Lotus F1's decision to pair returning world champion Kimi Raikkonen with second-chance saloon dweller Romain Grosjean for 2012 appears to be paying off, with podium finishes in both Bahrain and Barcelona, and team boss Eric Boullier says he has a strategy to keep his stars happy for the rest of the year.

The pairing have already racked up 84 points from five races - compared to 46 from Nick Heidfeld and Vitaly Petrov at the same stage in 2011 - with Raikkonen claiming second and third places in rounds four and five, and Grosjean chipping in with the final podium place in Sakhir, allowing Boullier a sense of satisfaction after his winter decisions were called into question.

"There have been headaches," the Frenchman admitted to the official F1 website, "We had a very lengthy discussion internally, which involved the technical side of the team, as well as the commercial side and, of course, our shareholders to make the right decision. After that, we decided to take a gamble... as there were very few hints about how [the line-up] would develop."
With Grosjean out-performing Raikkonen in qualifying over the opening couple of rounds, it was clear that this was not going to be a one-man show as had tended to be the case with Enstone-based teams in the past - think Michael Schumacher, Fernando Alonso and Robert Kubica - but Boullier is happy to be fighting for points with both cars in 2012.

"Historically, this team has always pushed for one driver - a definite leader - but that has definitely changed," he admitted, "It's a thing of the past.

"I want two fast drivers because that is the way you get ahead in the constructors' championship. So both drivers have the same status. Obviously Kimi, with his experience, his character and personality, tends to have a certain degree of leadership but, in fact, it is not leadership but probably more attention.

"On the other hand, Romain is digging a little place for himself nicely and is getting a lot of respect every weekend from the team. You must not forget that Kimi has done something in the range of 160 grands prix and Romain has just finished his twelfth grand prix [in Barcelona].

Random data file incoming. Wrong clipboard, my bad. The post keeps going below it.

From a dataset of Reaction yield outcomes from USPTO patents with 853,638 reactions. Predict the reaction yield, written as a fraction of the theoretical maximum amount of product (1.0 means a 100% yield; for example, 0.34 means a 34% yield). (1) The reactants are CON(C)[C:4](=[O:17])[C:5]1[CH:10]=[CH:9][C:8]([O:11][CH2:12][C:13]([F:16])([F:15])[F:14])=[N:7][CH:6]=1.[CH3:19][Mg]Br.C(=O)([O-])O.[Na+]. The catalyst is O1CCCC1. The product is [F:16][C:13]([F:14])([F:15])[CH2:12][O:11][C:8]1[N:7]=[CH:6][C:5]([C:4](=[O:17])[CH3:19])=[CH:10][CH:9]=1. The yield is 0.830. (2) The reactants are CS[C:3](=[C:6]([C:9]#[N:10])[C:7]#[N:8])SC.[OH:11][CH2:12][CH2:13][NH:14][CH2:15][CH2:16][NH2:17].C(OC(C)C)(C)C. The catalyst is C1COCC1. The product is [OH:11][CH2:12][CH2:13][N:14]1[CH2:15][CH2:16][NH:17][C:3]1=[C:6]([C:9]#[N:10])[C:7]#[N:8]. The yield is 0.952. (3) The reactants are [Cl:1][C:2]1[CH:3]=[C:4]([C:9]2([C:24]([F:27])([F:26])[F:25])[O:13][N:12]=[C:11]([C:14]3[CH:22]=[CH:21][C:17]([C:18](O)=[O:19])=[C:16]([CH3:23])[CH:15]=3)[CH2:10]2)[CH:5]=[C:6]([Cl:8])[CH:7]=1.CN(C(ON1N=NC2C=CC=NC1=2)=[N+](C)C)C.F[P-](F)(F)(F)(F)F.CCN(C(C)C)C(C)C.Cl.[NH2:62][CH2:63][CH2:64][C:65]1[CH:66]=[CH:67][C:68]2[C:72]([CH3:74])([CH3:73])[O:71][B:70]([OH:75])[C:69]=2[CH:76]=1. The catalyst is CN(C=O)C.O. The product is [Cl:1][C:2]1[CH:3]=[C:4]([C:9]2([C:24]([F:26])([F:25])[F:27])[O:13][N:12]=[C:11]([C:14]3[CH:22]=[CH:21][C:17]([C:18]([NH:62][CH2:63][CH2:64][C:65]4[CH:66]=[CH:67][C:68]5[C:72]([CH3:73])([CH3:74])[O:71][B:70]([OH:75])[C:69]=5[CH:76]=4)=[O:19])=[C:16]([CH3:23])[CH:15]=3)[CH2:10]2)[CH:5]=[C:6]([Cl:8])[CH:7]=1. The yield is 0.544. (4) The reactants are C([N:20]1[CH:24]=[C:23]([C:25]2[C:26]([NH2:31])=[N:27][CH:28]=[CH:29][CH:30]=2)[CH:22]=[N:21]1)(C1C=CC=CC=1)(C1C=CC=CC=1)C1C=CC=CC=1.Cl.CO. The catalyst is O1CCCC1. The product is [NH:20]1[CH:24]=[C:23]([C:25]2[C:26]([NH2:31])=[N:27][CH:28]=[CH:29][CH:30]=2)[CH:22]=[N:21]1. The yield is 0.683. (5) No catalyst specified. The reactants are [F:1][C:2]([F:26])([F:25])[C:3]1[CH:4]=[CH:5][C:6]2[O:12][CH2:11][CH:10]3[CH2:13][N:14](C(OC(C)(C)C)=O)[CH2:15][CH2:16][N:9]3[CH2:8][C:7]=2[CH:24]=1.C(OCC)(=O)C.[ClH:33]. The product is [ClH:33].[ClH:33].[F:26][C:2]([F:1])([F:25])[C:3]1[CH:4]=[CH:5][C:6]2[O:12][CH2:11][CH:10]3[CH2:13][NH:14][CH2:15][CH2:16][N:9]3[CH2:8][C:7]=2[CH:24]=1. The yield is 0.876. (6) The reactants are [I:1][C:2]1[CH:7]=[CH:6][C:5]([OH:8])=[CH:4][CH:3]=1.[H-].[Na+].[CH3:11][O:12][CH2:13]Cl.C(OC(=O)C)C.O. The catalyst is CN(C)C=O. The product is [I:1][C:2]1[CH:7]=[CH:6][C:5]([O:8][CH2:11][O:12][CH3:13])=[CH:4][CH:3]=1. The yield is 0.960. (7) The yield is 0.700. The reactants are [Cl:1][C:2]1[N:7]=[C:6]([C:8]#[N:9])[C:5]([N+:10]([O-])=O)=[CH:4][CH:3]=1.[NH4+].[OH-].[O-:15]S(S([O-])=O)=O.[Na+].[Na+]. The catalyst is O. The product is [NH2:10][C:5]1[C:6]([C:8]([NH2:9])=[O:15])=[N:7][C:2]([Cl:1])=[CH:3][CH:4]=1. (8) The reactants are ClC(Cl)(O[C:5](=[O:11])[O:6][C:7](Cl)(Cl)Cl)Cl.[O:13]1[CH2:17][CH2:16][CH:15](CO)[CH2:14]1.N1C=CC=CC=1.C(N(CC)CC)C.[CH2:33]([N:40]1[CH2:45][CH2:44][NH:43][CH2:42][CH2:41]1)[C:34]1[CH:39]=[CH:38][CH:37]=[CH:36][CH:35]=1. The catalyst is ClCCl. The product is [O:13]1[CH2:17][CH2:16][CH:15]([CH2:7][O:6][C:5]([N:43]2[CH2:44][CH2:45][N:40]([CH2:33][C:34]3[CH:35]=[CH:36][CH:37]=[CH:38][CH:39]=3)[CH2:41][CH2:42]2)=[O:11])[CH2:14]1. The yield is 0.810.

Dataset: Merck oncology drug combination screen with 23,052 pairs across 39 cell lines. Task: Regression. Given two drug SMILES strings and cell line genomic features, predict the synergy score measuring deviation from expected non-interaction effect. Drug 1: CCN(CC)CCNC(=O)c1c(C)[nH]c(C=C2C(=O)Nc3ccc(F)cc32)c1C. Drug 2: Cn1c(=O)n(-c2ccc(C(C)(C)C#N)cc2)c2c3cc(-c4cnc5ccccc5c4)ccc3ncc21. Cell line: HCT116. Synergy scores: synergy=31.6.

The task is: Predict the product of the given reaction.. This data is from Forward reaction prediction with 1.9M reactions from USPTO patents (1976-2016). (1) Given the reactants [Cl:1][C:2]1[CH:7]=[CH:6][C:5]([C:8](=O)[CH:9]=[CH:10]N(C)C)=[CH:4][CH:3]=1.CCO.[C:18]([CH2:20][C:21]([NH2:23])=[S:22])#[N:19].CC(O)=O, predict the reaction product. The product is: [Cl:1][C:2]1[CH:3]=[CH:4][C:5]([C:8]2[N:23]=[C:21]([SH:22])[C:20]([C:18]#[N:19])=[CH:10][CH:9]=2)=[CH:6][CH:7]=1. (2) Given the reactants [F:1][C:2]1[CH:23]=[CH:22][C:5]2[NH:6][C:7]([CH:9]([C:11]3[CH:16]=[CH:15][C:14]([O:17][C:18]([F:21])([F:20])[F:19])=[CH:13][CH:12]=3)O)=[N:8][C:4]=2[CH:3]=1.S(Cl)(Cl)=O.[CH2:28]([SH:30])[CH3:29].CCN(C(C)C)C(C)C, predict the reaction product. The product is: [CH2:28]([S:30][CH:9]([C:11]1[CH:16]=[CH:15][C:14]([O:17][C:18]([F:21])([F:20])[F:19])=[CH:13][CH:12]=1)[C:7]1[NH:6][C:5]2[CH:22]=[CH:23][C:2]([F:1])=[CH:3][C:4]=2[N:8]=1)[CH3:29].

"They are very different and I don't believe they will ever go on holiday together, but they don't need to be friends. That's only my opinion. What I expect them to do is to respect each other and never forget that they are working for the team. Both know that we will never favour anyone - depending on the individual strategy each of them is on. It is up to them to qualify well and have a good race result. We just give them the tools to deliver on equal terms."

Part of the reticence believed to have been behind the signing of Raikkonen is the Finn's notorious opposition to extra-curricular activities involved in being an F1 driver, but Boullier surprisingly revealed that the team was happy to bow to its star's whims in order to keep him up for the fight.

"I think he is fitting in quite well," the team boss claimed, "We at Enstone - and I say Enstone on purpose - have racing spirit. I would say we cannot be compared with any other team, although I am aware that every team has its own culture and personality. We try to keep politics outside and try to give our drivers what they need.

"We know that Kimi doesn't like PR, doesn't like media, so why should we bother him with it? Sure, we need a balance between his demands and the requests from our sponsors, but he knows that we care very much about his schedule and try to minimize his obligations.

"That's it. He is a racer, so he races for winning and hardly cares about the rest! Kimi is like a wild animal and you have to let him run the way he wants to go. We don't have to tell him what he has to do because he is a professional and we want him to deliver on track first. That is his purpose. After that there are some obligations.

"Unfortunately for him, his personality makes him very attractive to the fans, so he is famous. He - and we - have to come to terms with the fact that he has many fans so, to a certain degree, he is playing the game. We restrict his obligations to the minimum and I see that he is fine with it."

While Raikkonen's personality appears quite straightforward, if sometimes tough to deal with, Grosjean presents another challenge for the team to deal with.

"Romain's personality is quite complex," Boullier reveals, "He is very strong on the one hand but, on the other, he is also very sensitive, so you have to find a way to balance these two ends of his personality.

"The last time he raced in F1, he was very young and he was not in the right place at the right moment with the right support. That sticks with someone for a long time, but now he is in the right place at the right moment with the right support and look what he can deliver!

"Fortunately, we have not changed the culture of the team; we have just changed the way we operate a bit. The culture is the same and the people are more or less the same, but we have just changed some processes."


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